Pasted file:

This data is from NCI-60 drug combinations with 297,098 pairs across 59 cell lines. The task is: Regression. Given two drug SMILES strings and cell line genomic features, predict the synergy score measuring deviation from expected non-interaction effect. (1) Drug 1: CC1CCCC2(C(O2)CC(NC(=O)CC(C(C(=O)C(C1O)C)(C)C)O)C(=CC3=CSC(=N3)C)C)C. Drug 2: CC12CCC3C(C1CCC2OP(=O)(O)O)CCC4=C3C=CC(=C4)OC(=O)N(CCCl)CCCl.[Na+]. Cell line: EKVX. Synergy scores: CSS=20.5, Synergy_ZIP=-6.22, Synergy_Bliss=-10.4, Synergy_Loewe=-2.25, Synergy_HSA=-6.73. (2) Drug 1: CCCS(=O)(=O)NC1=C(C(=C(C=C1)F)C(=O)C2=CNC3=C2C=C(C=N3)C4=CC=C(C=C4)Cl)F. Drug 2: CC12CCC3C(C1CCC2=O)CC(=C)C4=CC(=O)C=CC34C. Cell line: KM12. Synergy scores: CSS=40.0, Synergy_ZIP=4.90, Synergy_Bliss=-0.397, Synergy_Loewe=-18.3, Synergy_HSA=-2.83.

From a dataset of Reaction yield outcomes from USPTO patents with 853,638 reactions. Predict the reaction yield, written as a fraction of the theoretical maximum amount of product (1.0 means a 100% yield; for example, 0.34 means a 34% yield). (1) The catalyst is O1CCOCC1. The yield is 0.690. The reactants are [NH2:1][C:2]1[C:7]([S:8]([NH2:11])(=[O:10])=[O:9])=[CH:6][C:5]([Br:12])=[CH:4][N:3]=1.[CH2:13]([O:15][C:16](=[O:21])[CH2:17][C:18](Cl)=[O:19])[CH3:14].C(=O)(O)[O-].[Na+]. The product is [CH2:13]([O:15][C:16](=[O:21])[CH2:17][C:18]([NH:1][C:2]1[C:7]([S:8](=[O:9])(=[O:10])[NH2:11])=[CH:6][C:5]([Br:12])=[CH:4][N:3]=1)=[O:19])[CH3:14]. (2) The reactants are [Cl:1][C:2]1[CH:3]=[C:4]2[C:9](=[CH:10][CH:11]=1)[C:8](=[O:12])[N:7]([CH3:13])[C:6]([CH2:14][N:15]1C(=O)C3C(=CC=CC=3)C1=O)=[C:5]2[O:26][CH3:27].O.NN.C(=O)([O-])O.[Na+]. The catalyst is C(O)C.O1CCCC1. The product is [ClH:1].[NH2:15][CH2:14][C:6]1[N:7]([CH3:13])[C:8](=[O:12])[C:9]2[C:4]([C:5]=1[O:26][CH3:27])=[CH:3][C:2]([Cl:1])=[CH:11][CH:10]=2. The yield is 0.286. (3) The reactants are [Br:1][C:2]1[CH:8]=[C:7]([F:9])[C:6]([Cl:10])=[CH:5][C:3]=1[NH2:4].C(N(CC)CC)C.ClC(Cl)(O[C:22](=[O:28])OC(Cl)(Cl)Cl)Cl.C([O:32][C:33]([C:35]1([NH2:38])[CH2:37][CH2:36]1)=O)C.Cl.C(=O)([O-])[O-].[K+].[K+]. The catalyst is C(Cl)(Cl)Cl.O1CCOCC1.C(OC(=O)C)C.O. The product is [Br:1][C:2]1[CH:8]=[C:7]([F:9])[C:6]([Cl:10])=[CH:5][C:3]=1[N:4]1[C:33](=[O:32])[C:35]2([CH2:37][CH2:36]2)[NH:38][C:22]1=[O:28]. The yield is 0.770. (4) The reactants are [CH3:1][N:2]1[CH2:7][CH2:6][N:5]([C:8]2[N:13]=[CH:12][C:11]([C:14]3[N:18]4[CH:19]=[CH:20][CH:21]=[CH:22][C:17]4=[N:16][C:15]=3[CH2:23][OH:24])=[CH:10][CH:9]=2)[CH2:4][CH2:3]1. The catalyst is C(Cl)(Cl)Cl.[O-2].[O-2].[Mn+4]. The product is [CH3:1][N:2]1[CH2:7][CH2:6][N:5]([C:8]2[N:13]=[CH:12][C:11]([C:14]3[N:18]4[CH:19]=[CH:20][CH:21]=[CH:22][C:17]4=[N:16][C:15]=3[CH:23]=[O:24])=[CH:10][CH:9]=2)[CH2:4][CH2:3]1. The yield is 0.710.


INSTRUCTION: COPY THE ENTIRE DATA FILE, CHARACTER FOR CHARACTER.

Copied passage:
This data is from NCI-60 drug combinations with 297,098 pairs across 59 cell lines. The task is: Regression. Given two drug SMILES strings and cell line genomic features, predict the synergy score measuring deviation from expected non-interaction effect. (1) Drug 1: CC1CCCC2(C(O2)CC(NC(=O)CC(C(C(=O)C(C1O)C)(C)C)O)C(=CC3=CSC(=N3)C)C)C. Drug 2: CC12CCC3C(C1CCC2OP(=O)(O)O)CCC4=C3C=CC(=C4)OC(=O)N(CCCl)CCCl.[Na+]. Cell line: EKVX. Synergy scores: CSS=20.5, Synergy_ZIP=-6.22, Synergy_Bliss=-10.4, Synergy_Loewe=-2.25, Synergy_HSA=-6.73. (2) Drug 1: CCCS(=O)(=O)NC1=C(C(=C(C=C1)F)C(=O)C2=CNC3=C2C=C(C=N3)C4=CC=C(C=C4)Cl)F. Drug 2: CC12CCC3C(C1CCC2=O)CC(=C)C4=CC(=O)C=CC34C. Cell line: KM12. Synergy scores: CSS=40.0, Synergy_ZIP=4.90, Synergy_Bliss=-0.397, Synergy_Loewe=-18.3, Synergy_HSA=-2.83.

From a dataset of Reaction yield outcomes from USPTO patents with 853,638 reactions. Predict the reaction yield, written as a fraction of the theoretical maximum amount of product (1.0 means a 100% yield; for example, 0.34 means a 34% yield). (1) The catalyst is O1CCOCC1. The yield is 0.690. The reactants are [NH2:1][C:2]1[C:7]([S:8]([NH2:11])(=[O:10])=[O:9])=[CH:6][C:5]([Br:12])=[CH:4][N:3]=1.[CH2:13]([O:15][C:16](=[O:21])[CH2:17][C:18](Cl)=[O:19])[CH3:14].C(=O)(O)[O-].[Na+]. The product is [CH2:13]([O:15][C:16](=[O:21])[CH2:17][C:18]([NH:1][C:2]1[C:7]([S:8](=[O:9])(=[O:10])[NH2:11])=[CH:6][C:5]([Br:12])=[CH:4][N:3]=1)=[O:19])[CH3:14]. (2) The reactants are [Cl:1][C:2]1[CH:3]=[C:4]2[C:9](=[CH:10][CH:11]=1)[C:8](=[O:12])[N:7]([CH3:13])[C:6]([CH2:14][N:15]1C(=O)C3C(=CC=CC=3)C1=O)=[C:5]2[O:26][CH3:27].O.NN.C(=O)([O-])O.[Na+]. The catalyst is C(O)C.O1CCCC1. The product is [ClH:1].[NH2:15][CH2:14][C:6]1[N:7]([CH3:13])[C:8](=[O:12])[C:9]2[C:4]([C:5]=1[O:26][CH3:27])=[CH:3][C:2]([Cl:1])=[CH:11][CH:10]=2. The yield is 0.286. (3) The reactants are [Br:1][C:2]1[CH:8]=[C:7]([F:9])[C:6]([Cl:10])=[CH:5][C:3]=1[NH2:4].C(N(CC)CC)C.ClC(Cl)(O[C:22](=[O:28])OC(Cl)(Cl)Cl)Cl.C([O:32][C:33]([C:35]1([NH2:38])[CH2:37][CH2:36]1)=O)C.Cl.C(=O)([O-])[O-].[K+].[K+]. The catalyst is C(Cl)(Cl)Cl.O1CCOCC1.C(OC(=O)C)C.O. The product is [Br:1][C:2]1[CH:8]=[C:7]([F:9])[C:6]([Cl:10])=[CH:5][C:3]=1[N:4]1[C:33](=[O:32])[C:35]2([CH2:37][CH2:36]2)[NH:38][C:22]1=[O:28]. The yield is 0.770. (4) The reactants are [CH3:1][N:2]1[CH2:7][CH2:6][N:5]([C:8]2[N:13]=[CH:12][C:11]([C:14]3[N:18]4[CH:19]=[CH:20][CH:21]=[CH:22][C:17]4=[N:16][C:15]=3[CH2:23][OH:24])=[CH:10][CH:9]=2)[CH2:4][CH2:3]1. The catalyst is C(Cl)(Cl)Cl.[O-2].[O-2].[Mn+4]. The product is [CH3:1][N:2]1[CH2:7][CH2:6][N:5]([C:8]2[N:13]=[CH:12][C:11]([C:14]3[N:18]4[CH:19]=[CH:20][CH:21]=[CH:22][C:17]4=[N:16][C:15]=3[CH:23]=[O:24])=[CH:10][CH:9]=2)[CH2:4][CH2:3]1. The yield is 0.710.